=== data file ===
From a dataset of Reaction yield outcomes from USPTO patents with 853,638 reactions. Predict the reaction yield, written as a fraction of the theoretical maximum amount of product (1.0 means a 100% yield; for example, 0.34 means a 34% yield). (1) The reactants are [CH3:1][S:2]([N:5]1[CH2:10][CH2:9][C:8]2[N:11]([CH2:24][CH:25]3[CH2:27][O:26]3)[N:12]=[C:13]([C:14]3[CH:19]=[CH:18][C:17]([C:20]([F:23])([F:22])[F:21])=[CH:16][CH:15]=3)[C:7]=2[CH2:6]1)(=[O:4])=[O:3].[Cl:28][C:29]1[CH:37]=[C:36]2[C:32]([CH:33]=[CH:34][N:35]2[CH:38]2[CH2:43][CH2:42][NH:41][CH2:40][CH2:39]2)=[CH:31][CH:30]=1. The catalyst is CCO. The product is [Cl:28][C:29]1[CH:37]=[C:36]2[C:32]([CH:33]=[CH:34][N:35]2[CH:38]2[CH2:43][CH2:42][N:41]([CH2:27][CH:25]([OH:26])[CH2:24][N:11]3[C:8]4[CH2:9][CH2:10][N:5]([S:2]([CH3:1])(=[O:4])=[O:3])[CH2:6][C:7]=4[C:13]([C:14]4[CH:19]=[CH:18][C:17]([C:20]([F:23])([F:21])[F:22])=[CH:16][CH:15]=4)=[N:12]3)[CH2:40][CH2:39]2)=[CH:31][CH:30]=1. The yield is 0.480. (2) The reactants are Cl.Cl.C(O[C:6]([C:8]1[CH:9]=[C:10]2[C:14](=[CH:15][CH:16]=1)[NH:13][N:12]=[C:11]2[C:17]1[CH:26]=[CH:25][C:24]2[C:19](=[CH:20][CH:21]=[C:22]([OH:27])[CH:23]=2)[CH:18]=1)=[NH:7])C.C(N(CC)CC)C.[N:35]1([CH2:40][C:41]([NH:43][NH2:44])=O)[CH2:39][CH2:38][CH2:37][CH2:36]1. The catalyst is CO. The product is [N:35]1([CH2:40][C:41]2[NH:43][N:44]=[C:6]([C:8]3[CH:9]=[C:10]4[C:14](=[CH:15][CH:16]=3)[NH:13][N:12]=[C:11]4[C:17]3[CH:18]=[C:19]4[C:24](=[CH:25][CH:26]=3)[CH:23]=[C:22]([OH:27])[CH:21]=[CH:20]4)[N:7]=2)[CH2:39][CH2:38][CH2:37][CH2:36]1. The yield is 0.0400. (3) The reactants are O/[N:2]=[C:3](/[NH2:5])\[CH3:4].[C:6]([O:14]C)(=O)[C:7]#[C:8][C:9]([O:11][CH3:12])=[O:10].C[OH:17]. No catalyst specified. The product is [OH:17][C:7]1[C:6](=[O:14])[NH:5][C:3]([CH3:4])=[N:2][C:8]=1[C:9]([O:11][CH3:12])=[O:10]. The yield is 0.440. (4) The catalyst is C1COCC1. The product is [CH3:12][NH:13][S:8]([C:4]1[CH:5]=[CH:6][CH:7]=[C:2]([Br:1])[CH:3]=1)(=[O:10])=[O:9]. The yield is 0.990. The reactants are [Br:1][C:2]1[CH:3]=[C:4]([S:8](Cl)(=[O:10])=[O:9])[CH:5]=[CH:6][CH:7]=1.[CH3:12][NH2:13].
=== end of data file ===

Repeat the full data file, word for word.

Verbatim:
From a dataset of Reaction yield outcomes from USPTO patents with 853,638 reactions. Predict the reaction yield, written as a fraction of the theoretical maximum amount of product (1.0 means a 100% yield; for example, 0.34 means a 34% yield). (1) The reactants are [CH3:1][S:2]([N:5]1[CH2:10][CH2:9][C:8]2[N:11]([CH2:24][CH:25]3[CH2:27][O:26]3)[N:12]=[C:13]([C:14]3[CH:19]=[CH:18][C:17]([C:20]([F:23])([F:22])[F:21])=[CH:16][CH:15]=3)[C:7]=2[CH2:6]1)(=[O:4])=[O:3].[Cl:28][C:29]1[CH:37]=[C:36]2[C:32]([CH:33]=[CH:34][N:35]2[CH:38]2[CH2:43][CH2:42][NH:41][CH2:40][CH2:39]2)=[CH:31][CH:30]=1. The catalyst is CCO. The product is [Cl:28][C:29]1[CH:37]=[C:36]2[C:32]([CH:33]=[CH:34][N:35]2[CH:38]2[CH2:43][CH2:42][N:41]([CH2:27][CH:25]([OH:26])[CH2:24][N:11]3[C:8]4[CH2:9][CH2:10][N:5]([S:2]([CH3:1])(=[O:4])=[O:3])[CH2:6][C:7]=4[C:13]([C:14]4[CH:19]=[CH:18][C:17]([C:20]([F:23])([F:21])[F:22])=[CH:16][CH:15]=4)=[N:12]3)[CH2:40][CH2:39]2)=[CH:31][CH:30]=1. The yield is 0.480. (2) The reactants are Cl.Cl.C(O[C:6]([C:8]1[CH:9]=[C:10]2[C:14](=[CH:15][CH:16]=1)[NH:13][N:12]=[C:11]2[C:17]1[CH:26]=[CH:25][C:24]2[C:19](=[CH:20][CH:21]=[C:22]([OH:27])[CH:23]=2)[CH:18]=1)=[NH:7])C.C(N(CC)CC)C.[N:35]1([CH2:40][C:41]([NH:43][NH2:44])=O)[CH2:39][CH2:38][CH2:37][CH2:36]1. The catalyst is CO. The product is [N:35]1([CH2:40][C:41]2[NH:43][N:44]=[C:6]([C:8]3[CH:9]=[C:10]4[C:14](=[CH:15][CH:16]=3)[NH:13][N:12]=[C:11]4[C:17]3[CH:18]=[C:19]4[C:24](=[CH:25][CH:26]=3)[CH:23]=[C:22]([OH:27])[CH:21]=[CH:20]4)[N:7]=2)[CH2:39][CH2:38][CH2:37][CH2:36]1. The yield is 0.0400. (3) The reactants are O/[N:2]=[C:3](/[NH2:5])\[CH3:4].[C:6]([O:14]C)(=O)[C:7]#[C:8][C:9]([O:11][CH3:12])=[O:10].C[OH:17]. No catalyst specified. The product is [OH:17][C:7]1[C:6](=[O:14])[NH:5][C:3]([CH3:4])=[N:2][C:8]=1[C:9]([O:11][CH3:12])=[O:10]. The yield is 0.440. (4) The catalyst is C1COCC1. The product is [CH3:12][NH:13][S:8]([C:4]1[CH:5]=[CH:6][CH:7]=[C:2]([Br:1])[CH:3]=1)(=[O:10])=[O:9]. The yield is 0.990. The reactants are [Br:1][C:2]1[CH:3]=[C:4]([S:8](Cl)(=[O:10])=[O:9])[CH:5]=[CH:6][CH:7]=1.[CH3:12][NH2:13].